Twitter has agreed to sell the company to Tesla chief Elon Musk for US$44 billion cash and the deal is expected to close later this year. This comes after Musk proposed to buy the social media company over the Easter weekend for US$54.20 per share. Twitter CEO Parag Agrawal said during a meeting on 25 April that there will be no job cuts at the moment but Twitter is freezing all hiring activities until the deal is done.

Musk has been vocal about wanting to turn Twitter into a platform that strongly supports free speech. After news of the sale broke, Musk said in a statement that free speech is "the bedrock of a functioning democracy" and he described Twitter to be the "digital town square" where matters important to humanity's future are discussed.

Separately, other changes Musk previously said he would make to Twitter include softening the platform's stance on content moderation, shifting its business model to focus more on subscriptions, including an edit button for tweets, providing authentication checkmarks to users who pay for subscription service Twitter Blue, and taking the social media company private,  The Wall Street Journal   reported.

Meanwhile, Agrawal said during the Monday meeting that this will be Musk's choice and that the company makes decisions "for the health of the public conversation" on a daily basis. Agrawal, however, does not know which direction the platform will head toward once the deal closes. Twitter's board would cease to exist after the deal is closed, Twitter chairman Bret Taylor, who was also present during the Monday meeting, said, according to Bloomberg .

However, while touted as a battle over "free speech", this acquisition is in fact a battle around "content moderation", said Mike Proulx, VP, research director, Forrester. "T his leads to questions on whether Musk would address disinformation and hate speech on Twitter or enable it to further amplify in the name of “free speech," he added.

Forrester's principal analyst Kelsey Chickering also added that Twitter ad dollars will be at risk should Musk decide to loosen the platform's content moderation policies. "Brands are becoming more conscious of their adjacency to risky content or disinformation, so they may take their dollars to other channels with greater safety measures in place," he said.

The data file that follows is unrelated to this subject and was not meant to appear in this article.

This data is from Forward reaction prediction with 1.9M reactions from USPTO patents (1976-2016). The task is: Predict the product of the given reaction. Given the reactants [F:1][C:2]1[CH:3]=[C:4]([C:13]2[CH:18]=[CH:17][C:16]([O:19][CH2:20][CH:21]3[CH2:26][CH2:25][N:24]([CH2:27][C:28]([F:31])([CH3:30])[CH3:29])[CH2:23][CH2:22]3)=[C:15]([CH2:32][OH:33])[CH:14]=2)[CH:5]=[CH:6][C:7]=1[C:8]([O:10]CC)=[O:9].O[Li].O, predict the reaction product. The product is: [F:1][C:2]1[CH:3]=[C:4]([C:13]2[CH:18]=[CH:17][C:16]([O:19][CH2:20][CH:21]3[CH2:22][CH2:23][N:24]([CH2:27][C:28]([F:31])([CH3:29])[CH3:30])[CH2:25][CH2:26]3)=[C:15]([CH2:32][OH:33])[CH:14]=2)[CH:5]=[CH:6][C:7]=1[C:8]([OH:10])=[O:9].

Twitter had previously resisted the sale to Musk by adopting a limited duration shareholder rights plan. The rights plan will reduce the likelihood that any entity, person or group gains control of Twitter through open market accumulation without paying all shareholders an appropriate control premium or without providing the board sufficient time to make informed judgments and take actions that are in the best interests of shareholders. While Twitter was fighting off Musk, media outlets including Reuters reported that private equity firms including Thoma Bravo expressed interest in acquiring Twitter.

Before bidding for Twitter, Musk  stirred up much chatter online  when it was announced that he will be joining Twitter's board earlier this month. Shortly after, it was revealed that Musk would not be joining Twitter's board after all and Agrawal tweeted previously that he believes "this is for the best". Thereafter, Musk was sued by ex-Twitter shareholders for failing to disclose this stake in the company at the time of required action. The lawsuit stated that Musk did not disclose his 9.2% stake until 4 April. When he finally did, the company's shares rose from a closing price of US$39.31 per share on 1 April to close at US$49.97 per share on 4 April, an increase of about 27%.

As a result, investors who sold shares of Twitter stock between 24 March, when Musk was required to have disclosed his Twitter ownership, and before the actual 4 April disclosure, missed the resulting share price increase as the market reacted to Musk's purchases. By failing to disclose his ownership stake, the lawsuit alleged that Musk was able to acquire shares of Twitter less expensively during the class period.

Meanwhile, on the advertising front, Twitter recently banned misleading ads that would detract from important conversations around the climate crisis. “We recognise that misleading information about climate change can undermine efforts to protect the planet. In the coming months, we’ll have more to share on our work to add reliable, authoritative context to the climate conversations happening on Twitter,” it said in a blog post.

Twitter also added that tracking the climate crisis “requires meaningful, sustained collaboration”. Through #AdsForGood grants, on-service support, trainings, it is partnering with organisations committed to environmental conservation and sustainability.

Photo courtesy: 123RF

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